This huge, brooding cliff is one of the most important Welsh winter venues, particularly for those operating at grade IV and above. The scale of it is hard to take in at first, but soon becomes apparent once engaged with one of its many routes, as pitches stretch onwards and upwards and the light begins to fade. There are ice pitches here, but much of the ‘Ladders’ reputation rests upon the turfy mixed climbing. Rock protection is usually good when you get it, but invariably it is quite spread out. Warthogs and bulldog ice hooks are essential, as are a good selection of pegs, particularly knifeblades. Sections of the cliff are home to rare plants – for full details check out the North Wales White Guide.
In a good season conditions are normally quite reliable, but in more fickle weather the relatively low altitude of the cliff base can cause problems. The upper sections of the routes might well be in perfect nick, but down below the turf can be mushy. Early dumps of snow can also cause problems by insulating the turf before it has had a chance to freeze up properly. Optimum conditions come after a hard freeze, followed by a prolonged freeze thaw cycle. This gives frozen turf, neve and abundant ice features – a winter climbing heaven!
The crag is normally approached from Gerlan. There is a serious lack of parking here so please park further down the hill in Bethesda and walk up.
Other key winter venues in the same area are Cwm Glas Bach and over on the Ogwen side of the Carneddau, Cwm Lloer.
Cwm Glas Bach
Craig Dafydd sits just below the summit of Carnedd Dafydd at the very top of Cwm Glas Bach. As one of the highest crags in Snowdonia it rivals Clogwyn Du and Clogwyn y Garnedd for reliable winter climbing conditions, although it is normally a good deal quieter than either of those. The crag offers a few traditional snow gully lines, some minor ice pitches, but arguably the main attraction is the mixed climbing. The crag has numerous turfy challenges in the grade IV to VII range – some of these, such as Samuel 17:36 VI 6, are amongst the best winter routes in North Wales.
Elsewhere in the Cwm there are a number of interesting winter crags. At a lower level, Craig y Cwmglas Bach has more mixed routes and a very fine grade II/III gully. Llech Ddu, which occasionally comes into condition, is home to some very challenging mixed routes up to grade VIII. And finally there is the mystical sounding, Lost Cwm where you will find some interesting ice features.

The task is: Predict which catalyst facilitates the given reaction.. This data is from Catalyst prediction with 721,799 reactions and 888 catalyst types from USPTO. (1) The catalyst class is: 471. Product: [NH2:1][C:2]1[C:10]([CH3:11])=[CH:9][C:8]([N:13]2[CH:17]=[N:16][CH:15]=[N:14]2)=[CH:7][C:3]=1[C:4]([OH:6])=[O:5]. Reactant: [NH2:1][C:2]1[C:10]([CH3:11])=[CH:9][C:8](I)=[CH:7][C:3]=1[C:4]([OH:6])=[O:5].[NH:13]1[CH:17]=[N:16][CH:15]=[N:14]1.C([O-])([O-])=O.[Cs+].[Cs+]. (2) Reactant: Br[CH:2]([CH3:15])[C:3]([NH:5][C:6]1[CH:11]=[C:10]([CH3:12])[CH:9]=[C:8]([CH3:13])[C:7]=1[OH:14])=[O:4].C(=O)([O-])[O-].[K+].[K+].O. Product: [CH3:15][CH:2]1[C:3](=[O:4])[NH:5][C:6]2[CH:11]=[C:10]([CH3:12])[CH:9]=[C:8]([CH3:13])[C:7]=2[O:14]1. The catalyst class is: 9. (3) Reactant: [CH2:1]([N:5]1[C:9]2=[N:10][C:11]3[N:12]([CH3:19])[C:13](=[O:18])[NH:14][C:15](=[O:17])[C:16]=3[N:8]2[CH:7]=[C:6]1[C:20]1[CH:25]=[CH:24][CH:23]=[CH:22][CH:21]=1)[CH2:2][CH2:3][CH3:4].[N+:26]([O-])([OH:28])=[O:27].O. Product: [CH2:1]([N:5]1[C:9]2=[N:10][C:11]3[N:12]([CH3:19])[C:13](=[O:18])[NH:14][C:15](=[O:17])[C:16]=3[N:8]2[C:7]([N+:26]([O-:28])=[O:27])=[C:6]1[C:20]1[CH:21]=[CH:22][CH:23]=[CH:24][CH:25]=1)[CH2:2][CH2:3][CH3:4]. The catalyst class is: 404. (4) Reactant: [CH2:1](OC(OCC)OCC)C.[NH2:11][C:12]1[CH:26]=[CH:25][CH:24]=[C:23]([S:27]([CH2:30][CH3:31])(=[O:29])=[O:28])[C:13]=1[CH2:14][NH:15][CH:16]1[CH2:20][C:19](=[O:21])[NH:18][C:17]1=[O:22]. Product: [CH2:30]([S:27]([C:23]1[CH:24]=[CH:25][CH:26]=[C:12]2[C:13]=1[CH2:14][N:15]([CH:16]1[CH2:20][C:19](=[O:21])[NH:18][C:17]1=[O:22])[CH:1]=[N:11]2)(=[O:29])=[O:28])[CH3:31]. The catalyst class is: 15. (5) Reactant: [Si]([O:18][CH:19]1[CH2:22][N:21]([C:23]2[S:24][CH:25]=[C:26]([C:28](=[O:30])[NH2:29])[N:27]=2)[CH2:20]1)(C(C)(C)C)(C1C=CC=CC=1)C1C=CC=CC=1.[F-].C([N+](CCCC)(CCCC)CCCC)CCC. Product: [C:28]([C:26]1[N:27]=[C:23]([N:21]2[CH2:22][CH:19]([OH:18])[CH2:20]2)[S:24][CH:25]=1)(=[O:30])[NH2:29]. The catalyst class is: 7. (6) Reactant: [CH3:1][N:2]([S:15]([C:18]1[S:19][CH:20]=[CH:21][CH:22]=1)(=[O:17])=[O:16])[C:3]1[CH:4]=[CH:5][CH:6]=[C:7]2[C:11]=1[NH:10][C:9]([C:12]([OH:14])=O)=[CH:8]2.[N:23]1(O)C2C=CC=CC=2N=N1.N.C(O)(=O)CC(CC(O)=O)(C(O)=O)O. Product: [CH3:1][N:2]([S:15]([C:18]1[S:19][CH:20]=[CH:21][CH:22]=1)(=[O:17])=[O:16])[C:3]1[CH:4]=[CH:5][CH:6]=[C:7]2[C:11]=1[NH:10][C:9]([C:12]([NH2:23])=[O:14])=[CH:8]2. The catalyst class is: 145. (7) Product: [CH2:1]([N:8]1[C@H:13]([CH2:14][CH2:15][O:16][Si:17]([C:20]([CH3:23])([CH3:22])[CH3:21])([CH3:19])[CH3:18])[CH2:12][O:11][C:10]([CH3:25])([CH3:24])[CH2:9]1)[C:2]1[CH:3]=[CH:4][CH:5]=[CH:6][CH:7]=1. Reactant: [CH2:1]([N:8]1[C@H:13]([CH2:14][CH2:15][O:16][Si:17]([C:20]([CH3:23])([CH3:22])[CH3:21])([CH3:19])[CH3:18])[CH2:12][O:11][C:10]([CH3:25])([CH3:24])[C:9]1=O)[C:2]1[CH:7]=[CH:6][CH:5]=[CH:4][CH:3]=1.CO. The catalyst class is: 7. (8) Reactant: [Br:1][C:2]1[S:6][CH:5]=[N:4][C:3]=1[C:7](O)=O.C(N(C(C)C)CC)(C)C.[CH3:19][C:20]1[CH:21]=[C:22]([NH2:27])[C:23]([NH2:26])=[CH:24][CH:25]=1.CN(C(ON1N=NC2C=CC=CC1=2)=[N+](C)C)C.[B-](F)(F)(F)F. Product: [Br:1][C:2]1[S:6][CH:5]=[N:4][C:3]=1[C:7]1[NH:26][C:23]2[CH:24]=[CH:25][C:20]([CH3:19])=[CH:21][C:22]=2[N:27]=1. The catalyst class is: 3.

The high altitude and northerly aspect of Craig Dafydd ensures the regular occurrence of good winter climbing conditions. The other crags in Cwm Glas Bach are less reliable; Llech Ddu, in particular, is hard to catch in good nick.
As for the Black Ladders but head up right in front of Llech Ddu.
A neat little crag, tucked away in a secluded and picturesque cwm. There is something here to suit most tastes and abilities, but the classic snow stomp of Broad Gully draws the crowds. In recent years a series of excellent mixed routes have been established. Expect some bold turfy sections intermingled with more technical rocky ground well supplied with good runners. There are a few isolated ice pitches too, such as the excellent Moonlighting IV/V 5 and the beautiful but rarely formed Moonflower V 6. Descent from the crag top is fairly straightforward but it is also possible to head up the slope to the summit of Pen yr Ole Wen.
This is quite a reliable winter venue; the mountain topography sheltering the crag from south-westerlies and maintaining good, fridge-like temperatures when other areas at this altitude might be thawing. That said, the mixed routes rely heavily on turf so make sure it’s well frozen before starting out. There is some early morning sun otherwise the crag is in the shade.
From the eastern end of Llyn Ogwen walk past Glen Dena and follow the path right of the farm, over the A frame stile and up the hill side. The path follows the approximate line of Afon Lloer up into Cwm Lloer. Once in the cwm, keep left of the lake and stay quite high up.